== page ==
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Lately we have heard a lot of talk about microbes and the biology of soil.  In the past we spoke of plant fertilizers in terms of N-P-K (Nitrogen, Phosphorus, Potassium) and that seemed to be the end of discussion.

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Annie Haven

Last Spring we approached Annie Haven of  Haven Family Ranch in San Juan Capistrano, California, a farm run by the Haven family for more than 160 years. She sells muslin bags of aged cow and horse manure, as well as alfalfa, that can be steeped in water like tea and fed to plants. We wanted to create our own tea bags using her product to sell with our Eco Watering Spouts for houseplants.  We were told just one tea bag in a one-liter bottle provides a strong enough formula for houseplants, so off we went. Here are our tea bags:Compost-Tea

It’s worth mentioning that Annie’s California  livestock feeds on grass with no antibiotics, pesticides or hormones added—so it’s safe to use her tea on edible plants as well.  Says Ms. Haven, “What goes in as simple California-grown grass comes out as all-natural cow and horse manure.” Her manure is aged one year so that its nitrogen content is reduced to a level that won’t harm roots of young plants.

What is the ‘compost vs. fertilizer’ debate about? 

The benefits of compost include conditioning of the soil so it helps the plant create stronger roots, according to the publication Compost Fundamentals from WSU extension. Fertilizers, especially manmade, water soluble ones, are designed as a quick fix for the plant and may generate a growth spurt, but are not as effective for the longterm health of the soil and plant.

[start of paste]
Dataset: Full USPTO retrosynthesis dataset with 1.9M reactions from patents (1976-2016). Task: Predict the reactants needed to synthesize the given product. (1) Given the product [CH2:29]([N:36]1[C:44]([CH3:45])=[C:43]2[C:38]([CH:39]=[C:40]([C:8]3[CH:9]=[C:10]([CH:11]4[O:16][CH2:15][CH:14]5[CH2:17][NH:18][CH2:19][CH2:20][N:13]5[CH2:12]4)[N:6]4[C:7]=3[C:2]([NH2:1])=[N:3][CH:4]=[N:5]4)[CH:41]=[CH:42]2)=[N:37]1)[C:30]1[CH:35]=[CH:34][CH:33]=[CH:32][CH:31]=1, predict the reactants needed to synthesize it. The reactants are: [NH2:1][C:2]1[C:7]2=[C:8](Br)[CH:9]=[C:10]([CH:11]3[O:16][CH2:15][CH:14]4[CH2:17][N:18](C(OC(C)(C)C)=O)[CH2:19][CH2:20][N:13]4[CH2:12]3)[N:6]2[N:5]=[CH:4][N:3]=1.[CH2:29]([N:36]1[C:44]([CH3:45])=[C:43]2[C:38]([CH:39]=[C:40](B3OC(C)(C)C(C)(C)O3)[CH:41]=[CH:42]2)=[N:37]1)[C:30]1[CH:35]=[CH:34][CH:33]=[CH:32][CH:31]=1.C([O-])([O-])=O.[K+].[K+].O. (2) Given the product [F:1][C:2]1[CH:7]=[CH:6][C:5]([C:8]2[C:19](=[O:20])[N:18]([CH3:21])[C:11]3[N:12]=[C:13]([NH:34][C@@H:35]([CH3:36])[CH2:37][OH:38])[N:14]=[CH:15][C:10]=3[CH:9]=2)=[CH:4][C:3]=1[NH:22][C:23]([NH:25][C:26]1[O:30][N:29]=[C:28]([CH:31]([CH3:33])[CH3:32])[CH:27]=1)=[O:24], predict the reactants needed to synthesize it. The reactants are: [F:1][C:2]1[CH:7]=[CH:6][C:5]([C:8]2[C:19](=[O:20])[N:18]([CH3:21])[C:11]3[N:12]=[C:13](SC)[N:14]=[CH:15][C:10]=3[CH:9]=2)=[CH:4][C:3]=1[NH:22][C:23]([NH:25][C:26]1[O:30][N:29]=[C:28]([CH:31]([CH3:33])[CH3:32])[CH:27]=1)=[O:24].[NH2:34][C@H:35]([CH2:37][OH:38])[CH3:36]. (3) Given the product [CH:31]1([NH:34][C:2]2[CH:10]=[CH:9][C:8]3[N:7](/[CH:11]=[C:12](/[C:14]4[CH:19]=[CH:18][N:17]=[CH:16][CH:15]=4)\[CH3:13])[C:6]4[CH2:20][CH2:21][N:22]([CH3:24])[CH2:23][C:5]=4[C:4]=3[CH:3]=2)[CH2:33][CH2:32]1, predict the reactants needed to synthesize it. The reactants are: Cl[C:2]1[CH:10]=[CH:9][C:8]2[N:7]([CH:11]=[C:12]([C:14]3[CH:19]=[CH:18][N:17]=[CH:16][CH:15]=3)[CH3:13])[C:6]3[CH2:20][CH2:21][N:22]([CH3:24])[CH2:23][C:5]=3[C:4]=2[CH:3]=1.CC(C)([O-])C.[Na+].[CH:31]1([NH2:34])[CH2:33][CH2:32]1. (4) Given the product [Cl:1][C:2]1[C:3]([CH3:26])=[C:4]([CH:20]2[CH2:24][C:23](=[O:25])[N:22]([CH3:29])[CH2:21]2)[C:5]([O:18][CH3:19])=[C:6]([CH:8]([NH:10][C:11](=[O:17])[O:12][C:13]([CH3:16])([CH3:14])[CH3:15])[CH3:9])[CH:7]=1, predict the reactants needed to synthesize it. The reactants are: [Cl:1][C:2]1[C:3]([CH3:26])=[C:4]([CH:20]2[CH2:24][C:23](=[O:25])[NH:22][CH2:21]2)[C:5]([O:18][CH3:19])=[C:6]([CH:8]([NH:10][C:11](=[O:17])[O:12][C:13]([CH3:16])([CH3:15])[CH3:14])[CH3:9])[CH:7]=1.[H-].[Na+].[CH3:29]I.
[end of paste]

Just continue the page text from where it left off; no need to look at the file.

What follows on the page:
As reported in WSU’s publication, experiments indicate that compost manures have beneficial effects greater than those to be expected from nitrogen, phosphorus, potassium and humus content alone.

- Compost contains macro and micronutrients often absent in synthetic fertilizers.

- Compost releases nutrients slowly, unlike synthetic fertilizers.

- Compost contains beneficial microorganisms that may protect plants from diseases and pests.

- Compost can reduce or eliminate the need for synthetic fertilizers.

Manure Tea is a ‘green-minded’ solution for Home Gardeners

The idea of bagging manure and selling it for tea may have come out of a need to find ways to turn farm manure from a waste product to a resource.  Large quantities of farm manure in one location can be hazardous to the environment, yet in small quantities spread over a large area it is just the opposite. Even leaf drop has municipalities scrambling to find ways to dispose of it in environmentally sound ways.  If every home owner in America purchased just one bag of aged manure for their garden per year, would the problem be solved? It’s worth a try.Eco-Watering-Spouts